The Supreme Court, in Machibroda v. United States, 368 U.S. 487, 493, 82 S.Ct. 510, 513, 7 L.Ed.2d 473 (1962), stated: "A guilty plea, if induced by promises or threats which deprive it of the character of a voluntary act, is void." A guilty plea becomes involuntary, and the ensuing sentence subject to collateral attack, when the prosecutor fails to perform his side of a plea agreement. United States v. McCarthy, 433 F.2d 591, 592 (1st Cir. 1970) ("sentence based on a guilty plea that was induced in reliance on unfulfilled prosecution promise is void"); Shelton v. United States, 246 F.2d 571 (5th Cir. 1957) (en banc), Rev'd on other grounds, 356 U.S. 26, 78 S.Ct. 563, 2 L.Ed.2d 579 (1958). The prosecution, moreover, need not intentionally violate a plea agreement for the ensuing sentence to be void. United States v. McCarthy, supra, 433 F.2d at 592 n.1. If a plea is induced by defense counsel's misrepresentation of the prosecutor's promise, the plea should be vacated as involuntary. United States v. Marzgliano, 588 F.2d 395 (3d Cir. 1978); Petraborg v. United States, 432 F.2d 1194 (7th Cir. 1970). Thus, where counsel represents that an agreement has been made with the United States Attorney, even if no such agreement exists, a defendant may collaterally attack a plea induced by such a representation. McAleney v. United States, 539 F.2d 282 (1st Cir. 1976); United States v. Pallotta, 433 F.2d 594 (1st Cir. 1970). In McAleney, defense counsel told his client, falsely, that the prosecutor had agreed to recommend a light sentence. In granting petitioner's motion in that case, we said that he was "entitled to credit his attorney's representation as to the fact of such an agreement, and to rely on it; and if his guilty plea was in fact induced by such a representation, . . . relief is in order." 539 F.2d at 284.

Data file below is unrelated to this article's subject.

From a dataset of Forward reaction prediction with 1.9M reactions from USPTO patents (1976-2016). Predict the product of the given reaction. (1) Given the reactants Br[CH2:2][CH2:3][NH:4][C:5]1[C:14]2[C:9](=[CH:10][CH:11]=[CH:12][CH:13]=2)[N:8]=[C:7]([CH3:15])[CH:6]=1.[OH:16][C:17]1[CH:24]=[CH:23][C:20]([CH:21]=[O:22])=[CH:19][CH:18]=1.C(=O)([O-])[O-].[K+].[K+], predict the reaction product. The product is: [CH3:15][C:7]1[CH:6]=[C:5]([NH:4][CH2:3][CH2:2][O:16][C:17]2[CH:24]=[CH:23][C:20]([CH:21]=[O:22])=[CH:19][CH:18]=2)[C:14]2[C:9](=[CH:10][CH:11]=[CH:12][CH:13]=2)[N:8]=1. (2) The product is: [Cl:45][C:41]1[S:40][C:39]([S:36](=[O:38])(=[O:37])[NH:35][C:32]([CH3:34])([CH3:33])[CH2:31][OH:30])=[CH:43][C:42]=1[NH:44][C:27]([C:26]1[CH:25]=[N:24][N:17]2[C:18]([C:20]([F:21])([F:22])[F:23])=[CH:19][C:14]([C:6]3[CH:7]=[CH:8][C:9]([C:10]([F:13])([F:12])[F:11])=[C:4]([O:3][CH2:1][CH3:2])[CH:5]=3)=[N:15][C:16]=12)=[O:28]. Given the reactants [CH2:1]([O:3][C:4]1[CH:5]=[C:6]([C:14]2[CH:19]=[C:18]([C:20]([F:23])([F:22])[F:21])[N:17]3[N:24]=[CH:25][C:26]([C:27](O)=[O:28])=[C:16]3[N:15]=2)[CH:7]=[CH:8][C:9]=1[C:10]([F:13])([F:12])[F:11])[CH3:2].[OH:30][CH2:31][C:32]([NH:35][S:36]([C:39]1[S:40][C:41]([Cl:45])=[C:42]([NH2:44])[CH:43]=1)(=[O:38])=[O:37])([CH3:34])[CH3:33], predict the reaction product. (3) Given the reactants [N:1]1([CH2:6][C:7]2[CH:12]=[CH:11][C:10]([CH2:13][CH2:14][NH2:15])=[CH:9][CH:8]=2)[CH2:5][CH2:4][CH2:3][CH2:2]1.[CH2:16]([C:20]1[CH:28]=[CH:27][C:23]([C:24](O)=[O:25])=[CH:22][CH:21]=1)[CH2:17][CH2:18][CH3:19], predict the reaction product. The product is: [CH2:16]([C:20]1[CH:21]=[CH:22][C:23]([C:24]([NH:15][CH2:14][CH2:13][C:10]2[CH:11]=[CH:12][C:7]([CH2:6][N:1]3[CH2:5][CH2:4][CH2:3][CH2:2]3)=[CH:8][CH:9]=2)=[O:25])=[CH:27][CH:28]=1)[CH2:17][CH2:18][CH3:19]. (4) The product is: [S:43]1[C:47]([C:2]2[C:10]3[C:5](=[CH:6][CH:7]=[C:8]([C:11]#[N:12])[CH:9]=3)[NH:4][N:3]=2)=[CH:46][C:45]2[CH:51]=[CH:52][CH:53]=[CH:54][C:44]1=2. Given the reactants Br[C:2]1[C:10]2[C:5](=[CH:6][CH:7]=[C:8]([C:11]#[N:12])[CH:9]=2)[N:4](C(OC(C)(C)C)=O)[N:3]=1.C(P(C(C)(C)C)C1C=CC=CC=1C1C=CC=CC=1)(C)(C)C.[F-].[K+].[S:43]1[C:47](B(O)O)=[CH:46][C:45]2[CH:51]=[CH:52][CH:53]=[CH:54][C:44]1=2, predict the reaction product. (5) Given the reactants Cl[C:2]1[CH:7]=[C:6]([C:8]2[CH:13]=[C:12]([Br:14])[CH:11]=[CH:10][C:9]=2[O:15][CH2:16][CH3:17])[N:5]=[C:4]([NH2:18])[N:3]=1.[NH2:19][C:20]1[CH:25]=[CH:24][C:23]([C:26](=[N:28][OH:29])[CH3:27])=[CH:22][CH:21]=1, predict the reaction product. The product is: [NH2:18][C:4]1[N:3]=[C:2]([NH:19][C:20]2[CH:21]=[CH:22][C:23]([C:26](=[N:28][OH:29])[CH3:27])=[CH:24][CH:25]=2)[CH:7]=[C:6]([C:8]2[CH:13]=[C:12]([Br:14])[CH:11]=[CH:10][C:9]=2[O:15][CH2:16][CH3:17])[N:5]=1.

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8

The cases holding that counsel's misrepresentation of the terms of a plea agreement undermine the validity of a guilty plea reflect the concern that waiver of the right to trial should be a knowing, informed decision by the defendant. But many of the factors that go into a defendant's decision to plead guilty for example, estimates of the likelihood of conviction at trial and the sentence the court is likely to impose depend on communications between attorney and client that are beyond the supervision of the courts.4 Thus, we have stated that a "mere prediction" by counsel of the likely, though ultimately unfulfilled, favorable consequences of a guilty plea will not taint an otherwise valid sentence. Domenica v. United States, 292 F.2d 483 (1st Cir. 1961). The statement purportedly made by appellant's counsel in this case was not a misrepresentation of the terms of the government's agreement, but was counsel's legal opinion about the future effect of the promise. We find this to be indistinguishable from an attorney's recommendation of a guilty plea based on his considered judgment that a particularly damning piece of evidence would be admissible at trial. In neither case will the court step in to correct counsel's legal misjudgment.5

9